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Solar: It's about to be a whole new world

January 27, 2013

Many conservatives appear to have an unshakable, bedrock belief that solar power will never be cost-effective. Talk about solar, and conservatives often won't even look at the numbers - they'll just laugh at you. Mention that solar power recently provided almost half of Germany's electricity at peak hours, and they'll say things like "Oh, Germany's economy must be tanking, then." It seems like almost a fundamental axiom of their worldview that solar will always be too expensive to exist without government subsidies, and that research into solar is therefore money flushed down the toilet.

I suspect that many of these conservatives came of age in the 1970s, when solar was first being mooted as the "green" alternative to fossil fuels. They probably saw solar as a crypto-socialist plot; by scaring everyone about global warming and forcing businesses to convert to expensive solar power, "greens" would impose huge a implicit tax on business, causing the capitalist system to grind to a halt.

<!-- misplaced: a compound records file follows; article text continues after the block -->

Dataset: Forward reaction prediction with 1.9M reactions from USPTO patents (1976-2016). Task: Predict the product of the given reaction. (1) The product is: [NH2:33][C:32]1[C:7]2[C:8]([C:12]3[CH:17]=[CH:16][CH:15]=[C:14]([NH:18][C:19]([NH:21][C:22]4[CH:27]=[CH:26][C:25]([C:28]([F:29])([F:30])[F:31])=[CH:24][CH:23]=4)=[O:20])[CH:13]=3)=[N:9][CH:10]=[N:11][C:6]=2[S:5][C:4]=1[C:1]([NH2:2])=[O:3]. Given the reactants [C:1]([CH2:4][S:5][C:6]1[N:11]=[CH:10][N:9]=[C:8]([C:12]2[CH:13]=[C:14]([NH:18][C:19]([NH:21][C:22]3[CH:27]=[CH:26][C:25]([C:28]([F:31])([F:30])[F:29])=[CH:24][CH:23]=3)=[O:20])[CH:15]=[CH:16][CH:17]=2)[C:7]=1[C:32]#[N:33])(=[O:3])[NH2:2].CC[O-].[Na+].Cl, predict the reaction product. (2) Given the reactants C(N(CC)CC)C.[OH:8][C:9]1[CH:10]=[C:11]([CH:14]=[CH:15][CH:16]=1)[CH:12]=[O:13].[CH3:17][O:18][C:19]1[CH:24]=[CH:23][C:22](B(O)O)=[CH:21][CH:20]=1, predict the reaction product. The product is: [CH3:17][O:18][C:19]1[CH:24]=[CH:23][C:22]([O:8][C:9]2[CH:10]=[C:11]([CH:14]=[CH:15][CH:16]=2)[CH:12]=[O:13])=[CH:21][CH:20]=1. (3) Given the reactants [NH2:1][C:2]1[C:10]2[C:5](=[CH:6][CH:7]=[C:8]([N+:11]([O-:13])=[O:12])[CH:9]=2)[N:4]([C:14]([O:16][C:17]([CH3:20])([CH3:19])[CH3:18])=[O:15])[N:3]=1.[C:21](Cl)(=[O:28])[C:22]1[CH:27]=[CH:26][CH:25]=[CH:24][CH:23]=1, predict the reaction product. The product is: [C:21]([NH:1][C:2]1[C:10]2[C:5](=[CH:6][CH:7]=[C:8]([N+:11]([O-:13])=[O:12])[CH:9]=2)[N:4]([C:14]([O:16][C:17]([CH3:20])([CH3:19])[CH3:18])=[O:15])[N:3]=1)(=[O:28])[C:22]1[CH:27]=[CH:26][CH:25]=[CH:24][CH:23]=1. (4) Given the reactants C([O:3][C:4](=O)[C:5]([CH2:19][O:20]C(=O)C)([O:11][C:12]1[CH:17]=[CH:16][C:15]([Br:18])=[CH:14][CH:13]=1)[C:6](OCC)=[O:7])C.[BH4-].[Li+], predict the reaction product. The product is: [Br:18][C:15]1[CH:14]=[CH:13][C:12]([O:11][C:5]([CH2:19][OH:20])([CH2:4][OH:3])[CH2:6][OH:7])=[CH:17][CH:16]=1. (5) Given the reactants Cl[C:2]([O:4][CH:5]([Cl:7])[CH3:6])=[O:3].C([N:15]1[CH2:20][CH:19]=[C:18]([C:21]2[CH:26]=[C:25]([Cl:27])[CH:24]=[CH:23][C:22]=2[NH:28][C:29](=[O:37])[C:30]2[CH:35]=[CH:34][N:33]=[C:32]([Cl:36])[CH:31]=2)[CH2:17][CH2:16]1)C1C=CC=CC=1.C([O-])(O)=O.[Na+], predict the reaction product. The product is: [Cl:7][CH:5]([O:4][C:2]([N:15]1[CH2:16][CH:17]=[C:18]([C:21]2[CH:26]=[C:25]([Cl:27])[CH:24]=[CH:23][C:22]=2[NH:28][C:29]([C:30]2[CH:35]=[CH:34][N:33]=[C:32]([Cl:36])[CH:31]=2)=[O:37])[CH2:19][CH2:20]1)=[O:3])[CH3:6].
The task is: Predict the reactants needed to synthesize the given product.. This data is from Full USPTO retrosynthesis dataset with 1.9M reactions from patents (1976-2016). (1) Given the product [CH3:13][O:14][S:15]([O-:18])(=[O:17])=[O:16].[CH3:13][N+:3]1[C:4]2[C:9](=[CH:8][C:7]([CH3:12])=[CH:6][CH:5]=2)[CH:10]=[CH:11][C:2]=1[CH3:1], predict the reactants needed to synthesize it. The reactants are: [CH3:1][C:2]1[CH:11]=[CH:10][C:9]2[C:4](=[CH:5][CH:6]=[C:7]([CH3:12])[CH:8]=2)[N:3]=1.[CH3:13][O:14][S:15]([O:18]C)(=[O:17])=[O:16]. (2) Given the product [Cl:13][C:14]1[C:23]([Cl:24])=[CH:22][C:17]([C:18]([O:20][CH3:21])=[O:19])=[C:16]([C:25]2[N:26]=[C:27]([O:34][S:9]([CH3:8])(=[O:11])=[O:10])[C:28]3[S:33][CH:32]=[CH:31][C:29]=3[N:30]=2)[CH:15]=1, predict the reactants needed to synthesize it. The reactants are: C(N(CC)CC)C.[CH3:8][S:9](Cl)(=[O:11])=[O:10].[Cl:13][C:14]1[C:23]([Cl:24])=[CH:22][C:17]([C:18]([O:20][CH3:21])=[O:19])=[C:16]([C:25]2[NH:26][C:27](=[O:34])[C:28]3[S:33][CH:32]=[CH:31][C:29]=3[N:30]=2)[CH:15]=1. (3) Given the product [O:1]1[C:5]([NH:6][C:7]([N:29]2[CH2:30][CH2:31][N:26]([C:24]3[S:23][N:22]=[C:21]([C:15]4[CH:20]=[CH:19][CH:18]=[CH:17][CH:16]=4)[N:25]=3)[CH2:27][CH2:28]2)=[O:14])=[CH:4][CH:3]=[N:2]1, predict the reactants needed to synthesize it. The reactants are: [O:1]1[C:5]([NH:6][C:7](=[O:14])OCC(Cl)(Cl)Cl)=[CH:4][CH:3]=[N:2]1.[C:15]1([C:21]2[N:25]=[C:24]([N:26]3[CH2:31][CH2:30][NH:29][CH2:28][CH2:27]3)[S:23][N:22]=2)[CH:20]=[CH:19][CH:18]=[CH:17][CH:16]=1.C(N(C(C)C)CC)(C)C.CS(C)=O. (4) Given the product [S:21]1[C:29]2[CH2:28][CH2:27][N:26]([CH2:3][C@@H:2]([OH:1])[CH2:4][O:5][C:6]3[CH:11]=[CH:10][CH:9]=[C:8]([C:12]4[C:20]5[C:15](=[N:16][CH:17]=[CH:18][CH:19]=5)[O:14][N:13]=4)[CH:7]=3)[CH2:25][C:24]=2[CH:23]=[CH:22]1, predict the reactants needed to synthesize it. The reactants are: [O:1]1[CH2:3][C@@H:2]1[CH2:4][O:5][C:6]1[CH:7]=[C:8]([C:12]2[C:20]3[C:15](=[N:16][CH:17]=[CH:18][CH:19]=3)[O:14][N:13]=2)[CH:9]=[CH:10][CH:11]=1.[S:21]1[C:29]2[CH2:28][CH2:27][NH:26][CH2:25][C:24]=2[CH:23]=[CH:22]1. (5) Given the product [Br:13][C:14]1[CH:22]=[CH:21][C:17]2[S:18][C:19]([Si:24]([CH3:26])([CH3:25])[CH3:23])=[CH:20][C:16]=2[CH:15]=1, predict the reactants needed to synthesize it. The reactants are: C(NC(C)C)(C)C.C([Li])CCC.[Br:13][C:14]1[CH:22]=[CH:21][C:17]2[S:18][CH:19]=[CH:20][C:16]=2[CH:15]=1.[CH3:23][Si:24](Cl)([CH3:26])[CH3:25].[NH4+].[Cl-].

Maybe some people did support solar for just such a (silly) reason. But far-sighted people knew that technologies often require lots of government support to develop (basic research being, after all, a public good), and they saw that fossil fuels would have to start getting more expensive someday.

And now, after decades of research and subsidies, we may be on the verge of waking up into a whole new world. The cost of solar power has been falling exponentially for the past 35 years. What's more, there is no sign at all that this cost drop is slowing. New technologies are in the pipeline right now that have the potential to make solar competitive with coal and natural gas, even with zero government subsidy.

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